Further to my piece about Apple going after web sites using “iPod” somewhere in their name, is the company Apple going after third party developers using Google AdWords? A piece in TidBITS (“Apple Cracks Down on Google AdWords”) paints a worrying picture of trademark protection gone mad:
some recent unsettling events indicate that Apple may in fact be moving in the direction of preventing third-parties from using Apple trademarks in advertising. Last week, I received a confusing email message from Google AdWords Support, telling me that they had “disapproved” several of the ads I placed for “Take Control of Mac OS X Backups” because the ads used the trademarked term “Mac” in their text (there was no complaint about the fact that I was using “Mac” as one of the keywords that triggered my ads).
It’s a good piece, and errs on the side of caution as to Apple’s motives (suggesting it may be some over eager legal eagle.) But I do worry about this kind of thing. The developers of third party products for Apple have been instrumental in the company’s success, and this kind of misstep will damage their appetite to continue. Also, the non-response to this article by Apple PR is a familiar story and a disappointment. Contrary to what some folk have written I’m a huge fan of Apple’s products, but that’s not the point here. Every company needs to reach some basic standard of transparency and accountability, however great the stuff they put out.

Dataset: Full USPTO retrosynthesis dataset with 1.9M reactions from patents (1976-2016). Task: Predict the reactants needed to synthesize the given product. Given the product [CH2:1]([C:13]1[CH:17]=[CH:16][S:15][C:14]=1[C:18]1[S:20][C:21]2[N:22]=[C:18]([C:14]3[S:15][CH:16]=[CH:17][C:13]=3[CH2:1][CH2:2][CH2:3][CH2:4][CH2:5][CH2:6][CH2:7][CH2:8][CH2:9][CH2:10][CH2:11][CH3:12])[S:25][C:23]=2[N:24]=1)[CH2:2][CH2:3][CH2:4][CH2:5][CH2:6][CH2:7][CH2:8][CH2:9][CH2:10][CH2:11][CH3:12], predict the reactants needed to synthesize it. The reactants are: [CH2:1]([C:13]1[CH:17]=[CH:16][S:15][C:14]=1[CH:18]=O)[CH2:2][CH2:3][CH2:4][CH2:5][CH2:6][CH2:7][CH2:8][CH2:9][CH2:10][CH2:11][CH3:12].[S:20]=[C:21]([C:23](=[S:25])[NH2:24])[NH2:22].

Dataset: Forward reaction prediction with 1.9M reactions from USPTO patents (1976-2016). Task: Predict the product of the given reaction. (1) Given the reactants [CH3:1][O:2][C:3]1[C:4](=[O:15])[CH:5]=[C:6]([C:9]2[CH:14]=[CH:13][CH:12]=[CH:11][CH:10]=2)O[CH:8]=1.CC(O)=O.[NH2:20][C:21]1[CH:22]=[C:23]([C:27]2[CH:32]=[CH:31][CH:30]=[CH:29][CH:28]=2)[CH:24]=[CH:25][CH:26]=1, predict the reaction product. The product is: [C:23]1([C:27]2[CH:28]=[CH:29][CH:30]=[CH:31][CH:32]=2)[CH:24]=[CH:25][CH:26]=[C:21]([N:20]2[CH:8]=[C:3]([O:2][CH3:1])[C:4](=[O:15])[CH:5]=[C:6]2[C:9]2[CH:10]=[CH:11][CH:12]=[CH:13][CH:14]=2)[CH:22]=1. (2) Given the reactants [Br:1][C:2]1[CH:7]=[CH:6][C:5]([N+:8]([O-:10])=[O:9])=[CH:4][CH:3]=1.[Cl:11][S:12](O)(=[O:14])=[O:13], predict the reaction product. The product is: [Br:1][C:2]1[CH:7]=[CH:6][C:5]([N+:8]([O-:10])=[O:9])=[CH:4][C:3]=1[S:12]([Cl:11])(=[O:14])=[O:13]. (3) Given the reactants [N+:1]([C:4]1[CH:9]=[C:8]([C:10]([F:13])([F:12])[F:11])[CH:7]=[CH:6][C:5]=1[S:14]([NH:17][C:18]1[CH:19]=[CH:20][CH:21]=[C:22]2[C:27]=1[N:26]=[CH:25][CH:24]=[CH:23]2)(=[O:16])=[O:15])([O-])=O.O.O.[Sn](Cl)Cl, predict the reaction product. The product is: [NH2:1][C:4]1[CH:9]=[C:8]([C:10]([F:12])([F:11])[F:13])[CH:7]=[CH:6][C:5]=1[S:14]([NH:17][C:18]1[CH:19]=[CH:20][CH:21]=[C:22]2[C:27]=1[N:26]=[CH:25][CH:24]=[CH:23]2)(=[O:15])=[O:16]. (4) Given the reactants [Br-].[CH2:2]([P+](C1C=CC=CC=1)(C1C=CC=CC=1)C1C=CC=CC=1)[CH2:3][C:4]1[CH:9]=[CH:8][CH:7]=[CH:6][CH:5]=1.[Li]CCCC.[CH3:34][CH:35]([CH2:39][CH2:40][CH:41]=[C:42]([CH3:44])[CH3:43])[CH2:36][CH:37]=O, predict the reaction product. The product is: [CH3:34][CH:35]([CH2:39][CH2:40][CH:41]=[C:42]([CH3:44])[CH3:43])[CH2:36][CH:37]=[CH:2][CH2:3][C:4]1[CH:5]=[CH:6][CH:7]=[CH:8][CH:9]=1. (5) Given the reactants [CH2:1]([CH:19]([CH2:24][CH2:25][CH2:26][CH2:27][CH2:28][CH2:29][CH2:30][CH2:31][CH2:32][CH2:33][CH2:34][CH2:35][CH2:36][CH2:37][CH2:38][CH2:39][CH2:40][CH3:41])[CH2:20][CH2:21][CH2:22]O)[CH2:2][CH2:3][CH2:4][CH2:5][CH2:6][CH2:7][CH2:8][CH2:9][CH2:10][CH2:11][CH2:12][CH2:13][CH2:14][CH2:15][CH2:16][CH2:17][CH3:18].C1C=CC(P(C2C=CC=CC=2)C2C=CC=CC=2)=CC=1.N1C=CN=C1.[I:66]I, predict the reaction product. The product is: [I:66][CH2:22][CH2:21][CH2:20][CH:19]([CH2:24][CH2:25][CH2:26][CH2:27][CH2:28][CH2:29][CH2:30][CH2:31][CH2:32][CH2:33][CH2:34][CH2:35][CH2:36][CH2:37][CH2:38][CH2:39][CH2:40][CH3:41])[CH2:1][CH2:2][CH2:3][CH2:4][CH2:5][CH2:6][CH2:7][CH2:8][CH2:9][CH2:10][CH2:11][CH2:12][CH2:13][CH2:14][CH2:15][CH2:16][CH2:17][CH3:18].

Oh wonderful – Apple is starting to act like Microsoft.
Palm just did this too. Nearly all AdWords containing “Palm” or “Treo” were banned from Google this week.
Google requires an exception in writing from the trademark holder to override the ban.
There are 100,000 Palm developers, and 2 people there assigned to trademarks, so it’s not clear how realistic a written authorization may be.